The Growing Field of Marriage and Family Therapy
Prevention is the best medicine. This is true for both physical and relationship problems. Most people go into a marriage believing that love conquers all, but oftentimes romantic and familial love is simply not enough. Conflicts and issues may arise where the failure to properly communicate can lead to the erosion of relationships despite the persistence of true and abiding love.
Take for example Ed and Mary, who have three sons. The eldest son, Jason, is a happy-go-lucky, irresponsible 18-year-old who wants to have fun at all costs. Jason often clashes with Ed, who finds his son’s ebullience excessive and disruptive. Mary, who is also fun-loving, tolerates Jason’s behavior, which sometimes results in arguments with Ed. The younger children, Dale and Mark, tend to emulate Ed but are also influenced by Jason. The whole family is solid and loving, but the interrelationships can become problematic, especially for the younger children.
In the instance above, there is no real problem – yet. A qualified marriage and family therapist would be able to identify patterns of behavior, causes of conflict and communication strategies that can prevent a better understanding and stronger bond between family members. An experienced therapist may need between 5 to 20 sessions with family members in turn and as a group to come up with a program that would help the family. The primary goals of marriage and family therapy are to improve relationships and promote healthy communication.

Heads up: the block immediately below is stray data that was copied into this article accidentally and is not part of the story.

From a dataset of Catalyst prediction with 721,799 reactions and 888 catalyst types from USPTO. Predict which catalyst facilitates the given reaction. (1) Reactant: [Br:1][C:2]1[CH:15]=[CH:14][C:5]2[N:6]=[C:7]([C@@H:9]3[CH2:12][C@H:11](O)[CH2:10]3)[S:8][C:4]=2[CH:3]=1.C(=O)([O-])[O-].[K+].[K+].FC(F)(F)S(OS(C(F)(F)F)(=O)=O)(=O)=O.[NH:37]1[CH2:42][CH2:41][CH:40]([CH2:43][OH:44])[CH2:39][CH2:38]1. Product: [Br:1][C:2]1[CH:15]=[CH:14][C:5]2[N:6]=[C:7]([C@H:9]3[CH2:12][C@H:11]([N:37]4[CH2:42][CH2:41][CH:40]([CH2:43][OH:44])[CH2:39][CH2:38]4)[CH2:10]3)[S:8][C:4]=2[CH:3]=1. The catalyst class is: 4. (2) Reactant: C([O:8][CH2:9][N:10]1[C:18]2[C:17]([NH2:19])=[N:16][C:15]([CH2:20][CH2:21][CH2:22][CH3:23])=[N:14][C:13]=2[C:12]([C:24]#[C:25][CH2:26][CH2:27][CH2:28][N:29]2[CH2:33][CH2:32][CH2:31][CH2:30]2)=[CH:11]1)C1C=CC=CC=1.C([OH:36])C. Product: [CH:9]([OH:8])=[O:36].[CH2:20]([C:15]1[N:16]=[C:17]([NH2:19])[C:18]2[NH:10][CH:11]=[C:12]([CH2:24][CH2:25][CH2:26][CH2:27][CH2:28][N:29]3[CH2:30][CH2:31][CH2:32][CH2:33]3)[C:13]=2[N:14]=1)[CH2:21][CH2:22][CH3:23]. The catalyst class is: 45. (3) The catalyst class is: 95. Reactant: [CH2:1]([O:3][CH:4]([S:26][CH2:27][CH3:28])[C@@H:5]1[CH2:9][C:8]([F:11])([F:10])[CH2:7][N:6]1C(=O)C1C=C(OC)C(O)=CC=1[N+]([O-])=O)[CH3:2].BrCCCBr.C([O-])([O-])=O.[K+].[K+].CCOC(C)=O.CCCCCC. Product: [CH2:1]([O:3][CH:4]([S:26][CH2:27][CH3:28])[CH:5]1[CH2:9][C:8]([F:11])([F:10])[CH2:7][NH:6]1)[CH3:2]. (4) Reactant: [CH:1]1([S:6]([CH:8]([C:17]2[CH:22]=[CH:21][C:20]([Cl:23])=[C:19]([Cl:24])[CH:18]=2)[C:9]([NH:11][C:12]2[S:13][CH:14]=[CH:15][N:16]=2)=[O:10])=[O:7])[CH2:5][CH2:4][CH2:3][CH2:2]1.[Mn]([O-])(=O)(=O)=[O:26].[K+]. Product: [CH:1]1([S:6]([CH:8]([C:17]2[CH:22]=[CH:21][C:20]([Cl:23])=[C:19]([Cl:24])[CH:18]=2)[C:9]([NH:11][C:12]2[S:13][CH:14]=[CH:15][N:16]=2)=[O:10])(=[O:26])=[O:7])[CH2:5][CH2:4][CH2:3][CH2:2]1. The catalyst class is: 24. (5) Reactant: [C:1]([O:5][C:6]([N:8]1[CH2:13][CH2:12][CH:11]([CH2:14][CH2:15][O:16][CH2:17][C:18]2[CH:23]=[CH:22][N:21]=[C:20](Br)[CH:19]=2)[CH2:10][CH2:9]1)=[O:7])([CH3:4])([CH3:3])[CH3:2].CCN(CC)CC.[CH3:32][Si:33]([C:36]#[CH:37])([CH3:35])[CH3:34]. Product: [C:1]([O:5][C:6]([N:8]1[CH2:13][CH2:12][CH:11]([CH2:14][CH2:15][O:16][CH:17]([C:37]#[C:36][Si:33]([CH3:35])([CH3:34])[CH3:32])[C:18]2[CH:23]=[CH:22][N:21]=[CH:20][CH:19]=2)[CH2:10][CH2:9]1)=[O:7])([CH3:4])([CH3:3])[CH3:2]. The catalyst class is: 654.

The role of therapist is not an easy one. The skill set required to make a good therapist includes the ability to listen contextually, discern subtleties in speech and behavior, direct conversations, recognize and categorize patterns, and analyze what type of therapy would best suit the situation.
Aside from personal attributes, a therapist must also have the academic background to undertake the responsibility of conducting sessions. The various theories behind the counseling techniques would be something they are conversant with and know how to use.
Having a string of letters after one’s name is not enough; they should be the right letters. In Texas, the licensing for marriage and family therapists is comprehensive, so you will want someone who is licensed as a Marriage and Family Therapist (LMFT), and possibly also as a Professional Counselor (LPC).